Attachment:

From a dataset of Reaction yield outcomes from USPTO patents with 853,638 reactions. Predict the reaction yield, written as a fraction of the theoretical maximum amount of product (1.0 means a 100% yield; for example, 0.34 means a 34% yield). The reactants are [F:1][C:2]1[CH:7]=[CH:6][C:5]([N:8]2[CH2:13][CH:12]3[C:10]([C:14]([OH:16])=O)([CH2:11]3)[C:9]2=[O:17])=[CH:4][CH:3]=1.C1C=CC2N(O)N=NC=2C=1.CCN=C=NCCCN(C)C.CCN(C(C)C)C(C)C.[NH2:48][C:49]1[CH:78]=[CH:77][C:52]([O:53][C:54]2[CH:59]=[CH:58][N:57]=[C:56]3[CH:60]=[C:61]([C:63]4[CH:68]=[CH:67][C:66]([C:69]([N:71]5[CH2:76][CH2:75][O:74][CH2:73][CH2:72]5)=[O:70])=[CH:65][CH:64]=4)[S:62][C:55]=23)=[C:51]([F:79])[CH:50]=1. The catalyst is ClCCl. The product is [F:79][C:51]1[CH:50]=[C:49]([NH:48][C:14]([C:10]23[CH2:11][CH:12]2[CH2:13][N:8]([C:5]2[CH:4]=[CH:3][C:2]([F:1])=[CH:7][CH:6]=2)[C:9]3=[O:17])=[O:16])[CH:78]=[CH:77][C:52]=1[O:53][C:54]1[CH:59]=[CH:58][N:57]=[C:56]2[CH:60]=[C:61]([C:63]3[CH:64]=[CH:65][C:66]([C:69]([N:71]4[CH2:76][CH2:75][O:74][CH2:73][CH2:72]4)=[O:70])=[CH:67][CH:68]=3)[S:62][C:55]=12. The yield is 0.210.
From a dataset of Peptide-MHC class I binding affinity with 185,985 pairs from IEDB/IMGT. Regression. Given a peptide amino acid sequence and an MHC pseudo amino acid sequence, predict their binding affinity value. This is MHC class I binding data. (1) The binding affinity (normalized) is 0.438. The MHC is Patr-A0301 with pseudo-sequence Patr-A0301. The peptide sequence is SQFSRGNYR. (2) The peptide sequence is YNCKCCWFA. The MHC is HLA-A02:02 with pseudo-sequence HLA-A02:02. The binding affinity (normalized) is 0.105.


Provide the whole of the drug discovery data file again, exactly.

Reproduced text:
From a dataset of Reaction yield outcomes from USPTO patents with 853,638 reactions. Predict the reaction yield, written as a fraction of the theoretical maximum amount of product (1.0 means a 100% yield; for example, 0.34 means a 34% yield). The reactants are [F:1][C:2]1[CH:7]=[CH:6][C:5]([N:8]2[CH2:13][CH:12]3[C:10]([C:14]([OH:16])=O)([CH2:11]3)[C:9]2=[O:17])=[CH:4][CH:3]=1.C1C=CC2N(O)N=NC=2C=1.CCN=C=NCCCN(C)C.CCN(C(C)C)C(C)C.[NH2:48][C:49]1[CH:78]=[CH:77][C:52]([O:53][C:54]2[CH:59]=[CH:58][N:57]=[C:56]3[CH:60]=[C:61]([C:63]4[CH:68]=[CH:67][C:66]([C:69]([N:71]5[CH2:76][CH2:75][O:74][CH2:73][CH2:72]5)=[O:70])=[CH:65][CH:64]=4)[S:62][C:55]=23)=[C:51]([F:79])[CH:50]=1. The catalyst is ClCCl. The product is [F:79][C:51]1[CH:50]=[C:49]([NH:48][C:14]([C:10]23[CH2:11][CH:12]2[CH2:13][N:8]([C:5]2[CH:4]=[CH:3][C:2]([F:1])=[CH:7][CH:6]=2)[C:9]3=[O:17])=[O:16])[CH:78]=[CH:77][C:52]=1[O:53][C:54]1[CH:59]=[CH:58][N:57]=[C:56]2[CH:60]=[C:61]([C:63]3[CH:64]=[CH:65][C:66]([C:69]([N:71]4[CH2:76][CH2:75][O:74][CH2:73][CH2:72]4)=[O:70])=[CH:67][CH:68]=3)[S:62][C:55]=12. The yield is 0.210.
From a dataset of Peptide-MHC class I binding affinity with 185,985 pairs from IEDB/IMGT. Regression. Given a peptide amino acid sequence and an MHC pseudo amino acid sequence, predict their binding affinity value. This is MHC class I binding data. (1) The binding affinity (normalized) is 0.438. The MHC is Patr-A0301 with pseudo-sequence Patr-A0301. The peptide sequence is SQFSRGNYR. (2) The peptide sequence is YNCKCCWFA. The MHC is HLA-A02:02 with pseudo-sequence HLA-A02:02. The binding affinity (normalized) is 0.105.